If you aren’t a citizen of the US, but you have a Work Visa and want to establish residency here, you may be able to with a few different mortgage programs. Both conventional loans and FHA loans are available to H-1B workers.
Just how does it work? Keep reading to learn more.
The First Step
Before you do anything, you’ll need to prove that you have the right to work in the United States. Your work visa is what lenders need to see, so that they know that you have a reason to be here in the United States. What this does is help lenders know that you aren’t a high risk of default. If you didn’t have a work visa, you don’t have anything pressing keeping you in the US. If things get tough, you could just pick up and move back to your home country, leaving the lender with a huge loss and a home that they need to sell.
One of the largest requirements that lenders have with the work visa, is that it must be good for at least three years. This is the standard requirement for any income that even US citizens use to qualify for a mortgage. Lenders want to know that the income is good and will last for the foreseeable future. Of course, things can change that are outside of your control, but for the time being, that is the assumption.
Proving Your Worthiness
Once you prove that you have the right to be in the United States, you have to prove that you are worthy of the program. In other words, you must prove that you have the credit score and financial means to qualify for the loan.
The credit score can be the trickiest part of getting approved. If you aren’t a citizen and you don’t have a social security number, you don’t have credit. That doesn’t automatically disqualify you for the loan, though. While it’s ideal if you have a credit history with at least 3 or 4 trade lines, you can also use alternative credit.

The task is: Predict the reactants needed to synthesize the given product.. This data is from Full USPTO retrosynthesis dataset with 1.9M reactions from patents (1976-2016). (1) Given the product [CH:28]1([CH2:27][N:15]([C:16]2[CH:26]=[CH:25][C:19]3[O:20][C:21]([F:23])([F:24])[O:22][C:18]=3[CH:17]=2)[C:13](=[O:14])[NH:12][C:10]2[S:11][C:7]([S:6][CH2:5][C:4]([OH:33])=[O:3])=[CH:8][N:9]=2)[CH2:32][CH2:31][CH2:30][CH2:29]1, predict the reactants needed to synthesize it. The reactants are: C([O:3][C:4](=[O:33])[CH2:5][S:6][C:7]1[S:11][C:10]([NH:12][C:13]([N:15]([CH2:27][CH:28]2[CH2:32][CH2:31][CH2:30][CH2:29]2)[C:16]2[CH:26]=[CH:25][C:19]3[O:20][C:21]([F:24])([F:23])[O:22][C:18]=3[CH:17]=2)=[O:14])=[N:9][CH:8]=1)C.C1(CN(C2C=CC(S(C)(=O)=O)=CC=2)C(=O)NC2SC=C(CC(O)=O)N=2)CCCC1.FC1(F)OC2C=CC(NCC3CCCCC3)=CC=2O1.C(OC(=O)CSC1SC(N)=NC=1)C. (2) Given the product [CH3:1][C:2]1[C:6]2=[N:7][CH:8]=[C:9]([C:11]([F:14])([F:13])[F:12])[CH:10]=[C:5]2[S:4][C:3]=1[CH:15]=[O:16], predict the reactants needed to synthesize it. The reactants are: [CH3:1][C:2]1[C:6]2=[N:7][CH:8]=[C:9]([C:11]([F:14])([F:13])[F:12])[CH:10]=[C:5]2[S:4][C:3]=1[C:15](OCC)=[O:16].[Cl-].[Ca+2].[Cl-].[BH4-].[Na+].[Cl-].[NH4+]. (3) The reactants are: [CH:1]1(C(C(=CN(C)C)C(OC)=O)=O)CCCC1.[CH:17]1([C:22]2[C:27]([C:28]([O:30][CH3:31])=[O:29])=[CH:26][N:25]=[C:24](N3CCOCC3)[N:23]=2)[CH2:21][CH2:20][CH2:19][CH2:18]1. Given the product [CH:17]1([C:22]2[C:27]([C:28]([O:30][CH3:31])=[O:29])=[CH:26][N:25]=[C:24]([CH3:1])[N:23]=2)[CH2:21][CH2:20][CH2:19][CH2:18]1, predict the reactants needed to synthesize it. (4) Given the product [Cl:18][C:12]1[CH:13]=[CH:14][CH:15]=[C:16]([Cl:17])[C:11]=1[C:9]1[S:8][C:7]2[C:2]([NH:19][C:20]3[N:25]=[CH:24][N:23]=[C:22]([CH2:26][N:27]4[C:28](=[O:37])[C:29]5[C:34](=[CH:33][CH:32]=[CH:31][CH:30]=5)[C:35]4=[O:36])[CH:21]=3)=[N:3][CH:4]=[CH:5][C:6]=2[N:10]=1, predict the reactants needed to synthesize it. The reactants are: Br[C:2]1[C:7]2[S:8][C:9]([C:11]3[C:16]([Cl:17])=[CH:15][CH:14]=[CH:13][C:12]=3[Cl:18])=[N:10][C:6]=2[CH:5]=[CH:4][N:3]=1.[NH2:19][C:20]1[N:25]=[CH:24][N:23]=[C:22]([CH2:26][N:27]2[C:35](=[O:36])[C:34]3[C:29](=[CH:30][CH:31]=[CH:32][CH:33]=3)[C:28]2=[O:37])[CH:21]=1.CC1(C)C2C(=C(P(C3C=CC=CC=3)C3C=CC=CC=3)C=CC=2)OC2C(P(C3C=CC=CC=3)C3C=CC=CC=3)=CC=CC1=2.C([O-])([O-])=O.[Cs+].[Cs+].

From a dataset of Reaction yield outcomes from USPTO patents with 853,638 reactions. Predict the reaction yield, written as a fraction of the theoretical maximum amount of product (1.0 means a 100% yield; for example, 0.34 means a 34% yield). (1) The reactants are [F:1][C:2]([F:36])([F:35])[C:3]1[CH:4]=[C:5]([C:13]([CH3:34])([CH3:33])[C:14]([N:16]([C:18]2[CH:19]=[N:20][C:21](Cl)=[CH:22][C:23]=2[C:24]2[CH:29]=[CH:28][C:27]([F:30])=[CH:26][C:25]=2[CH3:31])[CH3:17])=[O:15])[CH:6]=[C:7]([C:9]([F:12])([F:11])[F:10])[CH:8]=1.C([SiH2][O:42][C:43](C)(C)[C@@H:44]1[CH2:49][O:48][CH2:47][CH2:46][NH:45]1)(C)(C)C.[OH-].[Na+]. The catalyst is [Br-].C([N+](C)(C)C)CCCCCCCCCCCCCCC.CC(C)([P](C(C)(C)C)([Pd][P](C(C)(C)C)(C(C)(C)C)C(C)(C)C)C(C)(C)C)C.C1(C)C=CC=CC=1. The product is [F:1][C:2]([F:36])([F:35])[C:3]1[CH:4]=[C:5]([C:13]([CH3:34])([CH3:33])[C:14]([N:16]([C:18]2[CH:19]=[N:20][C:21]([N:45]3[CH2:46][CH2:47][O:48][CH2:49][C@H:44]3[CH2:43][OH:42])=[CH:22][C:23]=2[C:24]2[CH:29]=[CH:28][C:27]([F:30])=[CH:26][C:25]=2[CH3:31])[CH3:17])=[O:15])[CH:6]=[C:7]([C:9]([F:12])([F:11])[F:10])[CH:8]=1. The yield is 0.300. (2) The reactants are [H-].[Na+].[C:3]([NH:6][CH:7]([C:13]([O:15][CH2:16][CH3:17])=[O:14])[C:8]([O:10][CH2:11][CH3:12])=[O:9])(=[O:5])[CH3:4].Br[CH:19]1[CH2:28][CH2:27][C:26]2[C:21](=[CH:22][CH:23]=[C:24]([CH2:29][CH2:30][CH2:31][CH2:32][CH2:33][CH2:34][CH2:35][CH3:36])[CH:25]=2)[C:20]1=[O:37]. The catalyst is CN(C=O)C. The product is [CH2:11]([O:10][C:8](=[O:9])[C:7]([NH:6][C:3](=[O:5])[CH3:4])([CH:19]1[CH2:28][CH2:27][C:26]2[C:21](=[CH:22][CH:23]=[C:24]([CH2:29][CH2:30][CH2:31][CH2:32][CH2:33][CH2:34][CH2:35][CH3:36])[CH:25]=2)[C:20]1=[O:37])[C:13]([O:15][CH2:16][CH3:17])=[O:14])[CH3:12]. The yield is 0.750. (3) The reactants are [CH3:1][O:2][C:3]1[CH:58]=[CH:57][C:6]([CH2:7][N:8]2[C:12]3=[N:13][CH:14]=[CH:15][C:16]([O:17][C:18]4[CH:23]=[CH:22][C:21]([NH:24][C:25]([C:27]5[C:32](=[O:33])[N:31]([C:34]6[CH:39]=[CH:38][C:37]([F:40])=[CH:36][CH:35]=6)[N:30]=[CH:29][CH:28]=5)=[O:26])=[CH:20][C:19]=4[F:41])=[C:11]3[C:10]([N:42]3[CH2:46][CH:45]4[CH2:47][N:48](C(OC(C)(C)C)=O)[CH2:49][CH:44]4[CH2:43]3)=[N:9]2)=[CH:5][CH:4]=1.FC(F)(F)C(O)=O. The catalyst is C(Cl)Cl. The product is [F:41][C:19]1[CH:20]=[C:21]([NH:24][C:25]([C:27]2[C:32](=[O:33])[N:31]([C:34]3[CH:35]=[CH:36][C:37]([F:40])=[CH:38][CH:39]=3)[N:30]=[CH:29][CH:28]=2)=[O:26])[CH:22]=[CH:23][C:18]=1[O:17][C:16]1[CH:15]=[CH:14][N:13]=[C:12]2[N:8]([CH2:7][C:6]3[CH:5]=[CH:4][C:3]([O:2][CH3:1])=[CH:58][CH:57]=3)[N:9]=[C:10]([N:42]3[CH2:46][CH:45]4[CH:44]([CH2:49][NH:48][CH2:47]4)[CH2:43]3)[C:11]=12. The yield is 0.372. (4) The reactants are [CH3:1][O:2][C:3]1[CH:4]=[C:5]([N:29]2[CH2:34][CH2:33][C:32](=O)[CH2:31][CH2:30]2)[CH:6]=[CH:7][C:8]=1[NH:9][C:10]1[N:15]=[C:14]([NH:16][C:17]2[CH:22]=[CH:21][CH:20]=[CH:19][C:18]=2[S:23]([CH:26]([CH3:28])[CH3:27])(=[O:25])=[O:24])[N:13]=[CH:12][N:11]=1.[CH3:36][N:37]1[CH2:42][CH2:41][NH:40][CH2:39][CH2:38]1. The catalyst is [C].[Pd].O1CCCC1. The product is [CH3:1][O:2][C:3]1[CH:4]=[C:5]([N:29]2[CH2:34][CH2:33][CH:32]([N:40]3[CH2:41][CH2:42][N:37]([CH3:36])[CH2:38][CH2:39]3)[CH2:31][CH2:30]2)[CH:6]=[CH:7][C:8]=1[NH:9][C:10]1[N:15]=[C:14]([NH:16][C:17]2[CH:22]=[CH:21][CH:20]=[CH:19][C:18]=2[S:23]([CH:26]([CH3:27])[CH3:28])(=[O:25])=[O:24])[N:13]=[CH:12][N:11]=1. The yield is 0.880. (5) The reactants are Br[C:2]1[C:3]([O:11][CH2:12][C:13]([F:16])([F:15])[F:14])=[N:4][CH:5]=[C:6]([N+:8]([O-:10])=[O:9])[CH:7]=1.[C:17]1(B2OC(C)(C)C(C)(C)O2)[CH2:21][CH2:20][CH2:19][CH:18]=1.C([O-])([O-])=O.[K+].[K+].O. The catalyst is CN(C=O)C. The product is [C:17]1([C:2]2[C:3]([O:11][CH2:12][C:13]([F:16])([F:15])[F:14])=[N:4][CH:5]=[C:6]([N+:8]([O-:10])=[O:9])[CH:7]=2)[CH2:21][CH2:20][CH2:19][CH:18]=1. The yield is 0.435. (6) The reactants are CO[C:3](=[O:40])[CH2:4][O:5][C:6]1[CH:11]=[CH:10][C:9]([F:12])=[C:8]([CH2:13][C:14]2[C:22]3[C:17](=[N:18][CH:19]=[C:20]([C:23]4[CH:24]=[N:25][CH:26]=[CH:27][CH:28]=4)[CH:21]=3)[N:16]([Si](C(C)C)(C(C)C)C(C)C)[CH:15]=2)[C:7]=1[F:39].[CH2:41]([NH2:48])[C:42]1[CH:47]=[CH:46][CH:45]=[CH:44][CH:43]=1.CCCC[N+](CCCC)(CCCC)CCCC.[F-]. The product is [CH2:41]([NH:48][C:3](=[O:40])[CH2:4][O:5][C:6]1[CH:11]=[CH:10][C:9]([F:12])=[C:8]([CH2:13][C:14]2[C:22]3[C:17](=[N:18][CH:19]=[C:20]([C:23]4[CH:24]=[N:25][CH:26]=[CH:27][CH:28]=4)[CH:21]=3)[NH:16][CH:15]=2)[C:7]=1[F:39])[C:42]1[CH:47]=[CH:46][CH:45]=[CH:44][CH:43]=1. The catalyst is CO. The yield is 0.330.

Alternative credit is other bills that you have that don’t report to the credit bureaus. The most common are:
- Utility bills
- Cellphone bills
- Insurance payments
- Tuition payments
Any bill that you pay on a regular basis and that you can prove that you have paid on time for the last 2 years will suffice. In fact, if you’ve paid a landlord rent for the last 2 years, that will work even better.
Validating Your Income
Now even though you’ve proven your right to work in the US, you must also prove that you have a history of making income. If you just got here and your income is from your home country, you may need to hire a translator to create the documents in English so that the lender can verify your income.
Just as is the case for citizens of the US, lenders like to see income over the last 2 years. They want to see that your income was stable and reliable. If your income is in another currency, the translator will have to convert it to US dollars in order for the lender to determine how your income stacks up compared to your debts and the potential mortgage payment.
Money Down on the Home
The final requirement is money down on the home. You will need a down payment; it’s just a matter of how much. Typically, you need 3.5% for an FHA loan and 5% for a conventional loan. Some lenders may require higher down payments because of the risk that you pose being an H-1B visa holder. It will vary by lender, so make sure that you shop around if you find that one lender requires a down payment that you don’t have.
The bottom line is that you can probably qualify for a loan even if you are an H-1B visa holder. It will help if you have great qualifying factors so that you can prove to a lender that you are a good risk. Even if you don’t, though, keep searching for a lender that will accept your qualifications for the loan.